Realized with the technical and engeenering help of Ethan Hayes-Chute
The great eccentric female artist resurrects: and not just once, but throughout the exhibition. Not to laugh at us sweetly and to welcome applause, but to finally claim the money she was unjustly deprived of during her life and « to make a final capitalist joke, from her makeshift grave, as a way of rejoining our disgusting world and as a way of haunting it. » The eccentricity attributed to many female artists functions both as a trap and as a survival mechanism: it makes them (at least) visible, often after their death.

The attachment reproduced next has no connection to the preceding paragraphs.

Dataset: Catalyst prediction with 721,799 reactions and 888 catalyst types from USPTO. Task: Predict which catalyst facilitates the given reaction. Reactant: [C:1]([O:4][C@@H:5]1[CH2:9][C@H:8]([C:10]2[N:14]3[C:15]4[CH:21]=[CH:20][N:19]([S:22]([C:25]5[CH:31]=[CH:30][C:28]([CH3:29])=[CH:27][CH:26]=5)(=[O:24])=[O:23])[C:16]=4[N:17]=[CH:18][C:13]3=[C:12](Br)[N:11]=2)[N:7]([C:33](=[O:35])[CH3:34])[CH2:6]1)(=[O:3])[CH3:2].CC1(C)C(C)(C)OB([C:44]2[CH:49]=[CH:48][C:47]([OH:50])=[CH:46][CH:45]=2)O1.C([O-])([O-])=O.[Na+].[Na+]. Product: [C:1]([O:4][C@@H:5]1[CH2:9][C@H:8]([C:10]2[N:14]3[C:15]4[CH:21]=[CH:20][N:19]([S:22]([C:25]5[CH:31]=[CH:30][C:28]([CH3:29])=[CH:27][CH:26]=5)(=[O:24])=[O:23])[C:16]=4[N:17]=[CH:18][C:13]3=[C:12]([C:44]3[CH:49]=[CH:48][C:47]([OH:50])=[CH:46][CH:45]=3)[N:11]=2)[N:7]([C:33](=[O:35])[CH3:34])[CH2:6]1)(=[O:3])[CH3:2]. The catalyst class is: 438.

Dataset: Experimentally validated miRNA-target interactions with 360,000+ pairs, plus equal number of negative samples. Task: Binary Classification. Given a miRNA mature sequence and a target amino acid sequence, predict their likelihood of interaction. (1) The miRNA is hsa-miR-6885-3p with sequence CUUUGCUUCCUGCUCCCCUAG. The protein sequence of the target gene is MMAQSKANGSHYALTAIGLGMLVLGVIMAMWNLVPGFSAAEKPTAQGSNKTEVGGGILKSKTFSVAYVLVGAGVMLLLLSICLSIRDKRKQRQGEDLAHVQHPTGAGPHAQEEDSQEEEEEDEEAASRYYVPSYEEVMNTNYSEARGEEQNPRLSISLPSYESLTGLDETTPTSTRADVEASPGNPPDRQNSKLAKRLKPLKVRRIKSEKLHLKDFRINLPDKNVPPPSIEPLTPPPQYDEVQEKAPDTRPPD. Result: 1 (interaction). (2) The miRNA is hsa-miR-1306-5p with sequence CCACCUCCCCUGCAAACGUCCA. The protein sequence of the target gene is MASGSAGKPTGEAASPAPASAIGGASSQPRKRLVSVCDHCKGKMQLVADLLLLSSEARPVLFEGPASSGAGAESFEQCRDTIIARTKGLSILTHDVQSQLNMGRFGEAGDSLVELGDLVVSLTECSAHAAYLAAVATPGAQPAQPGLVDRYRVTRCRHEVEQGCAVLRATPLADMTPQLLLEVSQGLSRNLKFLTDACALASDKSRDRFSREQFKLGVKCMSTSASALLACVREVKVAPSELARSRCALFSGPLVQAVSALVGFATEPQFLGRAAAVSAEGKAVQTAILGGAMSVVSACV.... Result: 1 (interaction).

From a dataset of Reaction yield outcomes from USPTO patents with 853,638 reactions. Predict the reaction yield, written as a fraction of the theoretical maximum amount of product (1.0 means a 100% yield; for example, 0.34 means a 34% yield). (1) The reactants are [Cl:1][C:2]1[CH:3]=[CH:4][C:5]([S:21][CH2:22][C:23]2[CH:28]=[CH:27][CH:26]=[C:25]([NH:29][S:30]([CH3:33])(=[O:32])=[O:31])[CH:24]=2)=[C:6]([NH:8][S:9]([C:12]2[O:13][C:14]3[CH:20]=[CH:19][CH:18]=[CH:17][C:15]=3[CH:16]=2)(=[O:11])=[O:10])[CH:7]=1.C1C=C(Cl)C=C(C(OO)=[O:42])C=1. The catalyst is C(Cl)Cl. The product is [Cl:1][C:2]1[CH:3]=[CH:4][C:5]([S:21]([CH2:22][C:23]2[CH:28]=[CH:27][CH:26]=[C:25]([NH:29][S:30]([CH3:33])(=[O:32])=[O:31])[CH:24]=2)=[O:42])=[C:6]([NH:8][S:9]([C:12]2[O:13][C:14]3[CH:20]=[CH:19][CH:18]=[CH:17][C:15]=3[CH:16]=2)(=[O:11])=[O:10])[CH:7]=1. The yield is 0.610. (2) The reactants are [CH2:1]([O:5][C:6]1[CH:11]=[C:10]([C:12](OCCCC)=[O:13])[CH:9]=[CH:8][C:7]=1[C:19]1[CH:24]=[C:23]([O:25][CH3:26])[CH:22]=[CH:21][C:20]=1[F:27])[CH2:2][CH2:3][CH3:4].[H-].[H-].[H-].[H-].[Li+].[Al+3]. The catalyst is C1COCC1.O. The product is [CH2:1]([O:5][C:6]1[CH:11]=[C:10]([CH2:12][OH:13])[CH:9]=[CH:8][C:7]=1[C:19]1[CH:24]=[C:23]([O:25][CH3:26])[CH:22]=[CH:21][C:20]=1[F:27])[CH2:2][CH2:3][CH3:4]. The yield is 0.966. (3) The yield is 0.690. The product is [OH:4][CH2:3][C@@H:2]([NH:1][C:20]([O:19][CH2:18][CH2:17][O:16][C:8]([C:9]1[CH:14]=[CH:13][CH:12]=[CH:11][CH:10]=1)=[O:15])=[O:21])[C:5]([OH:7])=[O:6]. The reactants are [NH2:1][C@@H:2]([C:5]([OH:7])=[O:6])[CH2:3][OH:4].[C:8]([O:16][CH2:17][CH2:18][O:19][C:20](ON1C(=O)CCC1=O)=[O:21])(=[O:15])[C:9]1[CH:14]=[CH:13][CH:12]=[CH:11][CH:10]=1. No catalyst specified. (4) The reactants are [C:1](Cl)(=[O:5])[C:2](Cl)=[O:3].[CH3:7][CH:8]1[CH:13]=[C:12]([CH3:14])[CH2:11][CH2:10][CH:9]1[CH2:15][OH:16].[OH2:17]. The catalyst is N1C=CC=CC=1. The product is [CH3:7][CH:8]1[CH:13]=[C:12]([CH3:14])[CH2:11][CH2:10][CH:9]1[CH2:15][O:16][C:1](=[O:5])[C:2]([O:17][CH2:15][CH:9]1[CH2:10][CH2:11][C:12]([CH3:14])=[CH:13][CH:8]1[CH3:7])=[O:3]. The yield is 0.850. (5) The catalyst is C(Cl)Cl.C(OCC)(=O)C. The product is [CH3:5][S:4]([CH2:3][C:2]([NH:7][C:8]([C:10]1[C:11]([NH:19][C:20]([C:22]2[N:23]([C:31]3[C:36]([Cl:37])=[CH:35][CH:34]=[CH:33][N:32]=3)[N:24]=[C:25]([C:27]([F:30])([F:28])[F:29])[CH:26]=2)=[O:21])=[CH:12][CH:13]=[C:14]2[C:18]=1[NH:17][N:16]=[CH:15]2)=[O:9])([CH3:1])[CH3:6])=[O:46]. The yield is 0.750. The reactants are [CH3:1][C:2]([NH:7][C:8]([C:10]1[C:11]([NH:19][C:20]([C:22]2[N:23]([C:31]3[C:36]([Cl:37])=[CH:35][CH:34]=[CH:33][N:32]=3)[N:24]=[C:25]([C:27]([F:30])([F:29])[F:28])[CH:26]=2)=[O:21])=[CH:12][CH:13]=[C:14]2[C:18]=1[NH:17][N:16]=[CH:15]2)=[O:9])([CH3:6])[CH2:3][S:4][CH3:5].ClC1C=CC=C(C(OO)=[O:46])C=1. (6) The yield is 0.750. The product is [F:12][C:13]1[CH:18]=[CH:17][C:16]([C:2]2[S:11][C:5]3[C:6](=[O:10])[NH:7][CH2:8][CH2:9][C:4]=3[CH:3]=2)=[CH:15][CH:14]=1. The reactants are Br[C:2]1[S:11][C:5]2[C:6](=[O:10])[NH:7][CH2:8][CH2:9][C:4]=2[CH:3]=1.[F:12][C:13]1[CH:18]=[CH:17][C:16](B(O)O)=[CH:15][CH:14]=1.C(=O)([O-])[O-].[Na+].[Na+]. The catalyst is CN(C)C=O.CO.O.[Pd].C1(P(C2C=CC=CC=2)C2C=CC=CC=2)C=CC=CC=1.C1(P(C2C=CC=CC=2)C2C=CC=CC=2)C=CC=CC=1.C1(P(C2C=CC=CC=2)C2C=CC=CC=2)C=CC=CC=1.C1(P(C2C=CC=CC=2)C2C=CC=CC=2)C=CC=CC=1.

For Pauline Curnier Jardin the slap puppet is, this time, the personification of Carol Rama at the age of 85 when she received her first price but it could also be Leonora Carrington or Claude Cahun, or Elsa, or… Curnier Jardin's work is also a return to the astonishing and bewildering (female) body: what it can do to itself, what other people desire to do with it and what it can do back. The rising body is fragmented, or it is not complete or resolved, it’s soft and hard, dead and alive. In a recent interview with Rama - guided by a medium (!), the artist said that she does not want anyone to celebrate her imperfection, that she has done enough herself already. This work is not a celebration of imperfection, but of anger, pride, bedevilment: “Give the dead great women artists the money they should have had from the art market when they were still alive! (or simply strong enough to slap butts, beat faces, when they were young but ugly, too complicate, depressive, too eccentric, lesbian, scared or scary, powerful, messy, hysterical, mega lazy, mean, erotomaniac, mothers, etc etc etc x 15)”